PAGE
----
This may seem like just a lot of hype, but in the case of this particular Flex it’s all true. The car is in excellent condition, inside and out. If it wasn’t for the appearance changes since 2012, I’d have a difficult time knowing this wasn’t a current model. It doesn’t have a new fangled MyFordTouch infotainment system like the new Mustang has, but the controls are still quite good and aren’t dated. It’s only three years old, and the previous generation’s LED displays are perfectly readable. Some may even prefer this method to MyFordTouch. This particular Flex has the EcoBoost option – a 355hp twin turbo V6 with standard AWD. That’s a lot more drivetrain than the regular V6 with FWD offered in the base models, and a lot more complexity that could go wrong down the road. But Ford’s CPO drivetrain warranty makes me feel a lot better about that, and potentially expensive repairs like turbo replacements.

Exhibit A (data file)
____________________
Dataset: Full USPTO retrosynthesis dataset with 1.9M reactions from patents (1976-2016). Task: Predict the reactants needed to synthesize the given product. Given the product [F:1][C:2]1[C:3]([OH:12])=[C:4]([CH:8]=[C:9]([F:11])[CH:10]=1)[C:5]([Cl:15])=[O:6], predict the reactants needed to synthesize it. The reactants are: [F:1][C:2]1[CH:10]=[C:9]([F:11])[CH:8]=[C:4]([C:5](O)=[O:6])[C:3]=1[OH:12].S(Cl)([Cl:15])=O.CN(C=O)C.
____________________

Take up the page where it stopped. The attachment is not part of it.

But the part that really makes my head spin is the price – $28,500. I went on Ford’s web site and tried to build my own new Flex with the same options as hers, and I couldn’t get a comparable one for less than $42,000. By waiting three years and 34k miles, she saved $13,500. That’s almost enough to buy a new Fiesta. That’s enough to buy a used rally car and a trailer to tow it. I could go on eBay and spend that on a 1967 Mustang, a 2002 Corvette, or even a 2005 Cadillac CTS-V.
I’m not going to, but that’s not the point. My point is, Certified Pre-Owned isn’t lame marketing speak – it’s actually a good way to go. It’s the best of both worlds. You let someone else take the first several thousand miles and the initial depreciation hit. But you still get most of the advantages of buying new, like a warranty and a car that is in “good as new” condition. I’m not planning to get rid of my BRZ anytime soon, but at some point that day will come, and when it does I’ll be seriously considering a CPO car for myself.
(Top photo credit: autobild.de)